There’s something — or a few someones — missing from the 2019 Cyber Awareness Challenge, the Department of Defense’s annual computer security training.
Lovable sweater-vested narrator Jeff, misguided co-worker Tina and other characters are absent from the new challenge, which casts its user in the role of virtual superhero in a race to prevent a future cyber attack.
The characters became the subject of many tweets, gifs, memes and Halloween costumes over the years. But in the updated program, the cartoons are all but gone, traded for live actors.
Launched late last year, the new Cyber Awareness Challenge “offers a completely new look and feel,” the Defense Information Systems Agency (DISA) wrote in the product description of the program. While the challenge retains its game-like quality, its concept is turned on its head.
“It starts with a message from the future describing serious vulnerabilities resulting from decisions in the present,” DISA said in the description. “The learner is asked to help prevent these incidents by making proper cybersecurity decisions about events from the evidence provided. Through this process, the user learns proper cybersecurity practices.”
The new challenge does not stray from its goal of preventing the future attack and has a consistent story line missing from the earlier version. The former program offered mini games such as a “Who Wants to Be a Millionaire” knock-off and a take on the Three Little Pigs mixed alongside cybersecurity scenarios featuring the cast of characters that became the butt of online jokes.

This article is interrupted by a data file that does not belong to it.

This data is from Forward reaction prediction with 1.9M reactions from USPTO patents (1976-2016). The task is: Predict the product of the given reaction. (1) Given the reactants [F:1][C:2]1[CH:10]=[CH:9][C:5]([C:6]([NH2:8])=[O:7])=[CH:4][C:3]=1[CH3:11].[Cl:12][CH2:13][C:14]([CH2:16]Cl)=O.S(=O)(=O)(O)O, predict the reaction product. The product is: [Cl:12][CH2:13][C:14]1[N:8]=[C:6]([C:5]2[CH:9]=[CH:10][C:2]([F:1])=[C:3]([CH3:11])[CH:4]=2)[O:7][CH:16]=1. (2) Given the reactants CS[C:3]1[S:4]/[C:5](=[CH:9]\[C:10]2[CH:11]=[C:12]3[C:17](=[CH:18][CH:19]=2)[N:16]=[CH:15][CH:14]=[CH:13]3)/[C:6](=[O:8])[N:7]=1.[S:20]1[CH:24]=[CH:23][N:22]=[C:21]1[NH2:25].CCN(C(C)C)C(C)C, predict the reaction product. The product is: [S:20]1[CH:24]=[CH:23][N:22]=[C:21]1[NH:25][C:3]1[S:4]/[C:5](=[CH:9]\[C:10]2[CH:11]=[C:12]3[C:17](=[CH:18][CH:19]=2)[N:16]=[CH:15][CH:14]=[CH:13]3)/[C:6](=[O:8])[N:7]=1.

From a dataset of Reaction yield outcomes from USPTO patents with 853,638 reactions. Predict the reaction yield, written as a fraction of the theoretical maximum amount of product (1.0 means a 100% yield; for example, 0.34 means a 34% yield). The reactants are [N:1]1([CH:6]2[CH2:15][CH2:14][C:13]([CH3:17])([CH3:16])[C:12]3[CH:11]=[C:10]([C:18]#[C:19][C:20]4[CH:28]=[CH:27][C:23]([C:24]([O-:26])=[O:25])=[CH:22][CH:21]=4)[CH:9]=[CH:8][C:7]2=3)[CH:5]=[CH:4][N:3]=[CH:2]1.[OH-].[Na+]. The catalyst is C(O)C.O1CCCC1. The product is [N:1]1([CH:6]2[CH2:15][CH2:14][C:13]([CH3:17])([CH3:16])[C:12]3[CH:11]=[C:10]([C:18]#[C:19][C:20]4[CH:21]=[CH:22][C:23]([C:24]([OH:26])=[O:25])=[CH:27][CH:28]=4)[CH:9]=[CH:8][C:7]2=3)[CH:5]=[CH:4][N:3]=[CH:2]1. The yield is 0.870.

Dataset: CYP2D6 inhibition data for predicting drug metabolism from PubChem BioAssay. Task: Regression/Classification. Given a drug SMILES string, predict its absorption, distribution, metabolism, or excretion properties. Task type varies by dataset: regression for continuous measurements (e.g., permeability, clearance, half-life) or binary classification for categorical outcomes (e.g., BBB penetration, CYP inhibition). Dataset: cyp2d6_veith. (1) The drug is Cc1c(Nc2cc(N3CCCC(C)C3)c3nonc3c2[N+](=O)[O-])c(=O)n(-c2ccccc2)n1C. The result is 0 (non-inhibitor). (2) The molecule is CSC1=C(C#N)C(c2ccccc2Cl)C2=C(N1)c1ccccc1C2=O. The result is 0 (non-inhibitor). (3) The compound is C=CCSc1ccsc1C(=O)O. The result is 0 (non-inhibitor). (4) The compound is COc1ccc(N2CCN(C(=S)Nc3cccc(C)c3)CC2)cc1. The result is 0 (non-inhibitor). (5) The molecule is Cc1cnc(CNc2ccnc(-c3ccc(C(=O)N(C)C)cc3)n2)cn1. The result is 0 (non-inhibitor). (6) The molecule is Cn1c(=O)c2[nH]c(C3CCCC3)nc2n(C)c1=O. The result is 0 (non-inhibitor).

Those characters made their way into popular culture, with users creating memes with screenshots from the challenge. A popular one features an image of a character who runs away with the user’s cellphone, with the caption, “Do not trust this man. He has stolen my phone every year for the last six years.”
In August, Swedish YouTuber PewDiePie posted a video of himself taking the earlier version of the Cyber Awareness Challenge that gathered more than 3.5 million views. “Tina, you’re a fraud!” he comically yelled at the computer screen when the character invites him to download music with co-workers on “MyTunes.”
In October, the Naval Criminal Investigative Service shared a photo on its official Twitter account of a man who dressed as Jeff for Halloween.
“‘Jeff’ for the win! When October’s #CyberSecurityAwarenessMonth inspires your #Halloween costume!” NCIS wrote in the tweet.
If you look closely, Jeff — along with his iconic blue sweater vest and goatee — makes a cameo appearance in the beginning of the updated challenge. In an open email on the program’s desktop, his photo is found as the avatar of the message sender.
“Good morning. Remember that you must complete the Cyber Awareness Challenge by the end of the week,” Jeff says in the message.
That’s when the new challenge begins. An email automatically opens with a video from a man named Marty from the year 2030. A massive cyberattack has threatened the nation’s security, and it’s up to you in 2019 to prevent it from happening.
While some may mourn the loss of the corny cast of characters, one update repeat users may appreciate is the opportunity to quiz out of the full course with the new knowledge check option. Users who answer enough questions correctly can test out of parts of the training — welcome relief as the program’s length is approximately one hour and 15 minutes. Show Full Article
This content was originally published here.